Follow the Scent of Cookies to the Happiest Place on Earth

 

Mary Macleod’s Shortbread
639 Queen Street East
416-461-4576

Some people say Disney is the happiest place on earth. I’d say those people are wrong. I have proof that the happiest place on earth is on Queen Street East, just past the Don River, where Mary Macleod and her small team of bakers make the very best shortbread ever.

Don’t believe me? Take James’ Beard’s word for it – on a visit to Toronto in the early 80s, the acclaimed chef declared Macleod’s shortbread the best he’s ever tasted.

Mcleod emigrated to Canada from Scotland in 1955 when she got married. She shares a story of meeting her mother-in-law for the first time; her reputation for being a great cook had preceded her, and her mother-in-law had asked that she bake an apple pie. Not used to the differences in North American flour compared to the softer, more delicate products used in Europe, Macleod’s pastry was a disaster, and she set about researching the different flours and how she could add other natural ingredients to manipulate the dough to work more like the European products she was used to.

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Thinking Outside the (Heart-Shaped) Box

I kind of hate Valentine’s Day. In a world where we should all be saying “I love you” any chance we can get, or where buying a partner flowers or candy should/could be a regular occurrence, there’s just way too much pressure to fill one particular day with a year’s worth of romance and caring. And because most people are out of practice when it comes to showing others that they care about them, they fall back on “tradition” (aka. the tacky and clichéd). So while, in truth, I don’t have too much problem with a heart-shaped box of assorted chocolates (I actually like the orange creams), so much of what falls into the standard Valentine’s Day gift list (a dozen red roses, champagne, romantic dinner for two) sort of makes me retch. Or at least roll my eyes and groan – and not in a good way.

Now while I can’t help readers with the other issues aside from advising that a gift that suits the recipient’s tastes is better than a gift that is simply “traditional” (ie. buy a cool plant or a bouquet of their favourite flower instead of those tacky roses; skip the teddy bear unless the giftee is under the age of 10; and wait until Sunday and go for a lovely brunch instead of getting shafted on an overpriced V-Day dinner…), I am able to recommend some non-traditional sweets and candies that show a lot more thought and creativity than a gift picked up at the gas station.

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Where Can I Find – Rugelach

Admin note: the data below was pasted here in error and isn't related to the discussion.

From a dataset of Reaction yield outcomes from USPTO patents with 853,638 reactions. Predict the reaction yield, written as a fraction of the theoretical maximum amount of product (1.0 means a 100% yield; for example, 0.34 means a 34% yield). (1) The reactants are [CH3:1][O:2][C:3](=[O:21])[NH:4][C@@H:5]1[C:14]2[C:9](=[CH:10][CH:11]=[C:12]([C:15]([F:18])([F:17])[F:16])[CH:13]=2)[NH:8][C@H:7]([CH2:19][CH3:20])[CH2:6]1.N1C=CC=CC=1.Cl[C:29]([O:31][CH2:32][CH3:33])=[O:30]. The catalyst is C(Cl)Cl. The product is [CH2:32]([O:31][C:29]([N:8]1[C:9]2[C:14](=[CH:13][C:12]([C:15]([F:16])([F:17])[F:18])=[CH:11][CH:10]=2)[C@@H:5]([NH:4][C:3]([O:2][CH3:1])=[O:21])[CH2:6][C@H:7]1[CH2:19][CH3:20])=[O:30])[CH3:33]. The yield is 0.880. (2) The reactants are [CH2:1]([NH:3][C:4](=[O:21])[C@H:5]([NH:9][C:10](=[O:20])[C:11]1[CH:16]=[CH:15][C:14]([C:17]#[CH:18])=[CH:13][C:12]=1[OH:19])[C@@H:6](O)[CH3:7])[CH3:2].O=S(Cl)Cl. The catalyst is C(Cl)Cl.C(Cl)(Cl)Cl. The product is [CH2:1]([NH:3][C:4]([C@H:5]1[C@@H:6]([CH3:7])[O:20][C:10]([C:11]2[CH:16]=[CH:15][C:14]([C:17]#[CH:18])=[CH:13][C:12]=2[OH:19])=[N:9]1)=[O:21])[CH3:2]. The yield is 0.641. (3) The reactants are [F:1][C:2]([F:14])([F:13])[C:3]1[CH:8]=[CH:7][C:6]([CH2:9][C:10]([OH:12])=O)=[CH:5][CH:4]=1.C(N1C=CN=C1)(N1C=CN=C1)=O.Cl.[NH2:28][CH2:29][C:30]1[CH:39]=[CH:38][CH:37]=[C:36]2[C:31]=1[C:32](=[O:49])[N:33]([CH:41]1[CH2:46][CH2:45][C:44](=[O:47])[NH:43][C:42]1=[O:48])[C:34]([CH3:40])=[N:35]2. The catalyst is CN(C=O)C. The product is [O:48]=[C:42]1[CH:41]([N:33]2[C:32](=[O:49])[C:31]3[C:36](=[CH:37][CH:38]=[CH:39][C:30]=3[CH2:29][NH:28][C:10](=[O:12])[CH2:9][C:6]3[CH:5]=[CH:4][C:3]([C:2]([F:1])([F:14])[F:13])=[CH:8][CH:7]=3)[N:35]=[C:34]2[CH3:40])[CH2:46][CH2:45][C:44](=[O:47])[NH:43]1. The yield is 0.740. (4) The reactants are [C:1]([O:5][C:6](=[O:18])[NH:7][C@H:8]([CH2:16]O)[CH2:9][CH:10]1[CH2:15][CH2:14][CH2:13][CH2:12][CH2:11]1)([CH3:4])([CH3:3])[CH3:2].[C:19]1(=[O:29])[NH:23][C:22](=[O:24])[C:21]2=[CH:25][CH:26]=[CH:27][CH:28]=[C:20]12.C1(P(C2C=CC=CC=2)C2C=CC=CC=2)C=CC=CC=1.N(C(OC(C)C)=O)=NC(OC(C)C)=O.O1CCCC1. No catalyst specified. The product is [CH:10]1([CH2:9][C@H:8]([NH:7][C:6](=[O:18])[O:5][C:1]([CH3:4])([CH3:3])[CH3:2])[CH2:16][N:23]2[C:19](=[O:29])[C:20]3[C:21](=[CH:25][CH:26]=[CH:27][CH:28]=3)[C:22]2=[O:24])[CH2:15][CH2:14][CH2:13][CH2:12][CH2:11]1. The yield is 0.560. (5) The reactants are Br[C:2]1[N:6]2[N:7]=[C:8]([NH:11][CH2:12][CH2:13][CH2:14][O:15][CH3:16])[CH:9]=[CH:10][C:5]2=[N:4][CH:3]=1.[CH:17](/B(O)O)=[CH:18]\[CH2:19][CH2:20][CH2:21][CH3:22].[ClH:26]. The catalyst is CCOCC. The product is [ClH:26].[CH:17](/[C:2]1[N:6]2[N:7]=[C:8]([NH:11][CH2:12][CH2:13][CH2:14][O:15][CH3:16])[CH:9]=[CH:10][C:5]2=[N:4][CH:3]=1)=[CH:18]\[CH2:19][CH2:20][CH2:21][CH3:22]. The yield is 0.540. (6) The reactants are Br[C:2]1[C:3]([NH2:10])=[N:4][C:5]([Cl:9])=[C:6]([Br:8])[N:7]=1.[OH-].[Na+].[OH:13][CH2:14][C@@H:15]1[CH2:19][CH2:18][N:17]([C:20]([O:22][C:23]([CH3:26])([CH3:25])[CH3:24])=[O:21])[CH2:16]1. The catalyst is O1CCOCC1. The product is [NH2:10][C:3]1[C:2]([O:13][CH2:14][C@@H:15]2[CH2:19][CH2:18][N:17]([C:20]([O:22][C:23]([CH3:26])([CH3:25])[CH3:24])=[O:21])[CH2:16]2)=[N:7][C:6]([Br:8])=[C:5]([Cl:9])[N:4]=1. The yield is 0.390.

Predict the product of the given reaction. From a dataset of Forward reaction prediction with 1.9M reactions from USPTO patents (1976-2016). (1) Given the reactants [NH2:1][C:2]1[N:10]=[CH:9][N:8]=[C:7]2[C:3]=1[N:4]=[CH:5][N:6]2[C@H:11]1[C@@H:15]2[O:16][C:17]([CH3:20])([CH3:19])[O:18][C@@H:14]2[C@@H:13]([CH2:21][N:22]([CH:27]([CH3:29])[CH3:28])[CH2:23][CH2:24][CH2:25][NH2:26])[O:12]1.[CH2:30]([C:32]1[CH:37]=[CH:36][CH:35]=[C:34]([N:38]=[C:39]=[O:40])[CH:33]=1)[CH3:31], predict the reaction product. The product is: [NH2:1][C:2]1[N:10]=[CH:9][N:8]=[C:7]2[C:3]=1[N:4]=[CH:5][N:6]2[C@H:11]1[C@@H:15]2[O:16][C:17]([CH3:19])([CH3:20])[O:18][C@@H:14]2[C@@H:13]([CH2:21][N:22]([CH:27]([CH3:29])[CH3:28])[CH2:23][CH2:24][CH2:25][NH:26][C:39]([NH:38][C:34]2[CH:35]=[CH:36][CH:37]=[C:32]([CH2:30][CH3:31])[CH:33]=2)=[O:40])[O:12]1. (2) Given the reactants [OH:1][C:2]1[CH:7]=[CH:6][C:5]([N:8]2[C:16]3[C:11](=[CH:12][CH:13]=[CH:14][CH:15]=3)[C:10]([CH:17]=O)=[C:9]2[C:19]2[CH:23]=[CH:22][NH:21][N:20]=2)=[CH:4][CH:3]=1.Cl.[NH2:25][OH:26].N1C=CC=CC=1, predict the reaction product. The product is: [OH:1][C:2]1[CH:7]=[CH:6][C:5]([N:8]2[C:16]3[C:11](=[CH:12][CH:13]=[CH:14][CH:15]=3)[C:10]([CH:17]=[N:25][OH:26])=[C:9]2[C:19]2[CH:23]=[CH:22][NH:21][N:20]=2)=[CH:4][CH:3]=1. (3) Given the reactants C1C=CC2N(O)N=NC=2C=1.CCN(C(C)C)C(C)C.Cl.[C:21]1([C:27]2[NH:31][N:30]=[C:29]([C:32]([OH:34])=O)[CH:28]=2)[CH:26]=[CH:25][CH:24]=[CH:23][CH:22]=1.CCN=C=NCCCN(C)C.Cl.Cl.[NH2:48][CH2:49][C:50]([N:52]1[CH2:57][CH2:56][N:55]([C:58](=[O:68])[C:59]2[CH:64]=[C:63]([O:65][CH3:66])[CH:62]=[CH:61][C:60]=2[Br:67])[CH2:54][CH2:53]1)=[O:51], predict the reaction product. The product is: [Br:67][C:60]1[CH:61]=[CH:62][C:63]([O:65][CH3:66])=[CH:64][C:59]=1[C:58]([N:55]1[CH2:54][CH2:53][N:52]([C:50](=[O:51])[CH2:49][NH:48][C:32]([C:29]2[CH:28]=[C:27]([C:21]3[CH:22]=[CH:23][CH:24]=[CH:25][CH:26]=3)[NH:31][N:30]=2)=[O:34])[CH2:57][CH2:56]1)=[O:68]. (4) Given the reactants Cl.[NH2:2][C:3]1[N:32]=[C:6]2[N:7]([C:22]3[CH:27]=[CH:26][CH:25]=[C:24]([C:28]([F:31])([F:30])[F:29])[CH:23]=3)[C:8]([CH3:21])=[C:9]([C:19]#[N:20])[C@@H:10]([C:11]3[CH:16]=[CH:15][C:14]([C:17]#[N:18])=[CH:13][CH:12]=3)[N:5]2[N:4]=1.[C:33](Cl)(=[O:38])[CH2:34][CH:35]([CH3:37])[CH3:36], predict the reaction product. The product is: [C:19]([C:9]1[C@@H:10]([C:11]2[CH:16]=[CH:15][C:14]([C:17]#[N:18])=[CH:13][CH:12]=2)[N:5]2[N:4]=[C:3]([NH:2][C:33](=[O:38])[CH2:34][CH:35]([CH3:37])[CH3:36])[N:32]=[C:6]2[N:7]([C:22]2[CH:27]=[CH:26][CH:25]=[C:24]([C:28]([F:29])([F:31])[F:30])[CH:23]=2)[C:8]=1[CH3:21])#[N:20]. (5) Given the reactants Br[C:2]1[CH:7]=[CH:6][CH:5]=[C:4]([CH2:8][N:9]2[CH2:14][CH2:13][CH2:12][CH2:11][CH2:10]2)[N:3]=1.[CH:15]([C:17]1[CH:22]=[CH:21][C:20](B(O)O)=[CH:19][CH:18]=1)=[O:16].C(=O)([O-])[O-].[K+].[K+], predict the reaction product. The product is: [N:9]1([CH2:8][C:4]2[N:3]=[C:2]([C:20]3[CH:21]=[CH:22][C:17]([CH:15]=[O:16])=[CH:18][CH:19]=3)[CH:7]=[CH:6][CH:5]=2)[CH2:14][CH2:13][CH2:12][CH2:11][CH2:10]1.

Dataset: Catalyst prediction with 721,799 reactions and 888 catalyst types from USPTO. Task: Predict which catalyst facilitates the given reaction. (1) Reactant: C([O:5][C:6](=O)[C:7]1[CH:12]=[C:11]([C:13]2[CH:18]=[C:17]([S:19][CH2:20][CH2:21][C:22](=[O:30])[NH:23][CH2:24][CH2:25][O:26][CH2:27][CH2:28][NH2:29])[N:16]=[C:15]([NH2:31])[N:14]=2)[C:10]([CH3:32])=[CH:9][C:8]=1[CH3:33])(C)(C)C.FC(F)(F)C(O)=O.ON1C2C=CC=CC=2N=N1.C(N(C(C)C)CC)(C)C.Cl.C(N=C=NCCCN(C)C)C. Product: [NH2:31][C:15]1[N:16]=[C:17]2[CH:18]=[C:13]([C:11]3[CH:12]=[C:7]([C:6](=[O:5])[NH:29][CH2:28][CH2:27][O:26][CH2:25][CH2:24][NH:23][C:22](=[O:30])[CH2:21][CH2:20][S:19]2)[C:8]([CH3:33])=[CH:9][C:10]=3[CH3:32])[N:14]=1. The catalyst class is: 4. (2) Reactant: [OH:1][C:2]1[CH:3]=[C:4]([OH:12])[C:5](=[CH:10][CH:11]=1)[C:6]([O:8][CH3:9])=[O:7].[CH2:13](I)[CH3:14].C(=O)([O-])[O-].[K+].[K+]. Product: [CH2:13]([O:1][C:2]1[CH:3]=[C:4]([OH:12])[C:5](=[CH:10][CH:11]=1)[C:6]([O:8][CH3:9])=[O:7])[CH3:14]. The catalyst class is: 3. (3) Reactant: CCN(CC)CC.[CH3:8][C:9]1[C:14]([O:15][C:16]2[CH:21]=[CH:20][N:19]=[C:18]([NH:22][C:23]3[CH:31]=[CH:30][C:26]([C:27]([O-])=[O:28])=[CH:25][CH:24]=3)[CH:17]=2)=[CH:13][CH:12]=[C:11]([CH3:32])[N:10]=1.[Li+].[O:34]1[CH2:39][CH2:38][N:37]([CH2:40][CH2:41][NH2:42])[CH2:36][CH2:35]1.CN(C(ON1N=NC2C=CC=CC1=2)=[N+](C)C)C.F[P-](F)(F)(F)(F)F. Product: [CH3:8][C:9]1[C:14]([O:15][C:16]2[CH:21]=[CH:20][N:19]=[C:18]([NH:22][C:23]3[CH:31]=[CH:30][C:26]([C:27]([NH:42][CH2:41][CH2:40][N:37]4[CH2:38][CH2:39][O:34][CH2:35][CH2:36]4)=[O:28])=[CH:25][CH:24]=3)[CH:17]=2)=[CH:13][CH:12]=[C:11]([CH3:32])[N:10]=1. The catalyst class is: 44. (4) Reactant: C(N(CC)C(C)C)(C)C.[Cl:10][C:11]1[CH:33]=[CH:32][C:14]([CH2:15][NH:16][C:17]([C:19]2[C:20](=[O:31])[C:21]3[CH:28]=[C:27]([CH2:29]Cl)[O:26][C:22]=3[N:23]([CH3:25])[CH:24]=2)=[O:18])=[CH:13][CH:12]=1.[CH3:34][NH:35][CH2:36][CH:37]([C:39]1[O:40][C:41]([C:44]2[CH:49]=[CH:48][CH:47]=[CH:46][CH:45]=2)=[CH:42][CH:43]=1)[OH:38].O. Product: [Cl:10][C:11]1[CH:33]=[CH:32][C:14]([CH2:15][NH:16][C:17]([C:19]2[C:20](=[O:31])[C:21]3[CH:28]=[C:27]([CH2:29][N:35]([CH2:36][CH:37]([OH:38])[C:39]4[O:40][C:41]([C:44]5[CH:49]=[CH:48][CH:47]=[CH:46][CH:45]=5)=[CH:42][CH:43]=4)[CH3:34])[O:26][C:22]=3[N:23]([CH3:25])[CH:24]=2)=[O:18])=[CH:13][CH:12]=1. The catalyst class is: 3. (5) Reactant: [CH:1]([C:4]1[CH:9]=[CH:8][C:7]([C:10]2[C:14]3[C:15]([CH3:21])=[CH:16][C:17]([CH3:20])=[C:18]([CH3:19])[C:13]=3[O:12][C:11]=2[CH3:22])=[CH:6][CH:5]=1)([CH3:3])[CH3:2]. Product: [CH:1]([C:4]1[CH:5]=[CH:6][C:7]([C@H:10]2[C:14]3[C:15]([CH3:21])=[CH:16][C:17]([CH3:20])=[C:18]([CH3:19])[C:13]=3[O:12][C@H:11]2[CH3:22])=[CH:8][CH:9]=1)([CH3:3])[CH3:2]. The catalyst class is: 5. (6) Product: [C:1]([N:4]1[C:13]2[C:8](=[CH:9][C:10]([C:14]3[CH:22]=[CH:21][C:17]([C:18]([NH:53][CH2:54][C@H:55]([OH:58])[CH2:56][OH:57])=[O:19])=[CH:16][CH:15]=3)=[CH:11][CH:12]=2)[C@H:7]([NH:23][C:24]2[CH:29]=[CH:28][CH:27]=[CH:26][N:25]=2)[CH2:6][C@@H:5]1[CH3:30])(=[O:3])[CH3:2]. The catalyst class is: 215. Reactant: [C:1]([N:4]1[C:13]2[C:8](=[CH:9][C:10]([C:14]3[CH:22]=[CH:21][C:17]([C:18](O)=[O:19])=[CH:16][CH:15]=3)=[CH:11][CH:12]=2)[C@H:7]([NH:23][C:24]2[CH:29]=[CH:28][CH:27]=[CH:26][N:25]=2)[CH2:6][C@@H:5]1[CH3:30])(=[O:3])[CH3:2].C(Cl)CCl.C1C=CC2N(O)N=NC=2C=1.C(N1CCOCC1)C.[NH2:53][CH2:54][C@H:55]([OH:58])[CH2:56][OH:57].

rugelach

My first encounter with rugelach was in the early 90s when I worked for a company owned by a Jewish family. During the Jewish holidays, they’d bring in platters of treats to share with the staff and the little rolled cookies had me coming up with all kinds of reasons to wander by the break room.

 

Yiddish for “little twist”, rugelach was originally made with a yeast dough, but American Jews introduced a dough made with cream cheese. The pastry is rolled around fillings such as chocolate, raisins, nuts or preserves such as apricot or raspberry.

 

 

 

Rugelach are supposedly easy to make at home, but while I consider myself an accomplished baker, I’ve never been able to get the cream cheese pastry to work well for me, despite trying a variety of recipes. As such, I’m always on the lookout for places that sell the things, because rugelach are quite addictive.

 

And while I’m sure there are any number of Jewish bakeries and delis in the north end of the city that make fantastic examples of this cookie (please feel free to share your favourites in the comments), I’m sticking to what is accessible to me, a car-free downtowner.

 

Note that as rugelach is considered a seasonal item, not all the places listed may have it at all times. While it should be readily available for the next week or so until the Jewish High Holy Days of Rosh Hashanah have passed, I’d advise calling ahead if it’s out of season and you really need a fix.

 

Future Bakery (93 Front Street East, St. Lawrence Market) – cream cheese or raspberry filling.

 

Harbord Bakery (115 Harbord Street) – offers a variety of flavours with chocolate being the most popular.

 

Wanda’s Pie in the Sky (287 Augusta Avenue) – a variety of flavours, likely seasonal as they don’t show up on their website.

What a Bagel
(421 Spadina Road, and others) – carry the cookies year-round, with 4 flavours plus a sugar-free version.

Whole Foods
(87 Avenue Road) – offers rugelach seasonally, sold pre-packaged, by the kilo.

 

Yitz’s Deli (346 Eglinton Avenue) – sold singly or by the kilo, there’s usually a nice mix of flavours including cinnamon and walnut.

 

I’ve also bought rugelach at Benna’s (135 Roncesvalles Avenue), but the person I talked to on the phone for this piece didn’t know what I was talking about, so I can’t guarantee they have them all the time.

 

A Tour of St. Lawrence Market, Part 1

slmsouthdanish

Recently in a Market Basket column, we explored the north section of St. Lawrence Market which hosts the weekly farmers market. But there’s a whole array of tasty stuff in the south building where vendors are set up at permanent kiosks and shops.

Open Tuesdays to Saturdays, the south market building, located at 92 Front Street East at Jarvis, is like the high street in a small town, with a selection of butchers, bakers, cheesemongers, greengrocers and bulk and dried goods stores. Many vendors have been at St. Lawrence since the 70s and 80s, making them a longstanding tradition for shoppers here.

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